Winning is More Complex Than We Knew

And so, it turns out winning is more complicated than we knew. Vince Lombardi famously proclaimed, “Winning isn’t everything — it’s the only thing.” What we’re learning now is that it’s a complex thing — if it’s a thing at all.

We’re discovering the concept’s latent complexity as we contemplate whether computers can teach other computers to win at chess or Go or any other strategy game. Programmers can input the rules of the game. That’s the easy part. What appears to be far more sophisticated is the concept of — and respect for — a game.

Without that appreciation, computers may become “free-range opponents,” seizing advantage anywhere they can. If the board pieces cannot be moved when it’s not your turn, what if the board is incinerated and the remnant ashes blow around? Where is it in the rules that the numbering system can’t be changed from Base-10 to Base-8? If there’s no time limit between moves, what if one non-human contestant waits until the sun dies out?

Prevailing at all costs is something less than winning. We call this lesser version “cheating” or “poor sportsmanship.” We can’t precisely define it, but everyone knows it when they see it.

Humans love sport for its clarity. It divides the victors from the vanquished, but it also joins them in their respect for and the history of the game. Ashton Eaton saw his world record in the decathlon broken this month and he cheered for the sport and the competitors yet to come. We cannot program such nobility into computers.

These fears have filled science fiction dystopia for decades, but now we’re about to set foot into driverless cars, trusting our lives to computer code. The truth is this is already happening — most airliners are piloted by computers most of the time.

The more frightening scenario may be the one we’re living right now. Amoral computers seem to be teaching humans how to prevail at any cost, by bending rules without breaking them.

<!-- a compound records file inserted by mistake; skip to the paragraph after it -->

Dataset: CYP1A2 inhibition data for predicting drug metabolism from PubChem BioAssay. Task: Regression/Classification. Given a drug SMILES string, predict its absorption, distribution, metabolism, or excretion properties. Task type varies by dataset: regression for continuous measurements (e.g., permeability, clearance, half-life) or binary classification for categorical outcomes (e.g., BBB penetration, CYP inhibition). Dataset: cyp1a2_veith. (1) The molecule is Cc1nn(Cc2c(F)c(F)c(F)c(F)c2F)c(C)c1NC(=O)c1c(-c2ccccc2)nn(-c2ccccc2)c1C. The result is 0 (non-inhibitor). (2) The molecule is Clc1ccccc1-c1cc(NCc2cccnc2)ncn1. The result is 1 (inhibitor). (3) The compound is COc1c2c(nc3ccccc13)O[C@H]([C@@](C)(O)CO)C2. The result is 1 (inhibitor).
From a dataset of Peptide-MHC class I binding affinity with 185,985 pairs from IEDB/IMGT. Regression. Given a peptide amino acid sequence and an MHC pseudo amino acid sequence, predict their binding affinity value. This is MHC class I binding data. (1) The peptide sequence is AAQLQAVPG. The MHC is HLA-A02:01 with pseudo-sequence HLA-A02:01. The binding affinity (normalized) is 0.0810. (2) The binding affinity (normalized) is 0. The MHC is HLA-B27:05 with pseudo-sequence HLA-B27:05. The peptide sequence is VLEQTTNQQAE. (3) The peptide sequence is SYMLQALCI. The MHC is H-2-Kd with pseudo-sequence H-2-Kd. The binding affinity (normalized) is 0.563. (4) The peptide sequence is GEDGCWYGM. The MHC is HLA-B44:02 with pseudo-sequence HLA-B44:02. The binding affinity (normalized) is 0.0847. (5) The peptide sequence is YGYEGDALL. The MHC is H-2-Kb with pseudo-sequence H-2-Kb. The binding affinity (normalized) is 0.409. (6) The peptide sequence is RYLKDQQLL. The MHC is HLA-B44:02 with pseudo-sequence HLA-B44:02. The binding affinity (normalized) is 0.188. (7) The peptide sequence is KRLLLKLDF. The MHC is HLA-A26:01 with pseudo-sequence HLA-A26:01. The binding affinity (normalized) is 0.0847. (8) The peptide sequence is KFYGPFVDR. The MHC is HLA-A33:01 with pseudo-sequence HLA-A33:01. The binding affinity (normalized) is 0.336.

Paul Manafort was recently sentenced to house arrest with a provision that he not send or receive emails. So he wrote emails but did not send them. Instead, he saved them in a computer folder that was shared over the Internet with others. They could then read his and deposit their own “unsent” emails.

When the judge learned of this and other tactics, she sent Manafort to jail. When his lawyer pleaded with the judge to articulate better the rules for home detention, she declined. The judge revoked Manafort’s bail because his actions constituted, in her words, “a danger to the court’s integrity” — not the rules of the game, but the gamesmanship of the rules.

Our legislative leaders in Washington are choosing prevailing over winning, and the game is suffering. Senate Majority Leader Harry Reid was trained as a boxer but became a street fighter in his last years leading the Senate. He altered the Senate’s filibuster rule by reinterpreting the Senate’s definition of a “day.”

Republicans have been only too happy to follow Reid’s lead, further curtailing the Senate’s traditions. As long as prevailing trumps winning, things will keep getting worse in every way.

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Don Kahle (fridays@dksez.com) writes a column each Friday for The Register-Guard and blogs at www.dksez.com.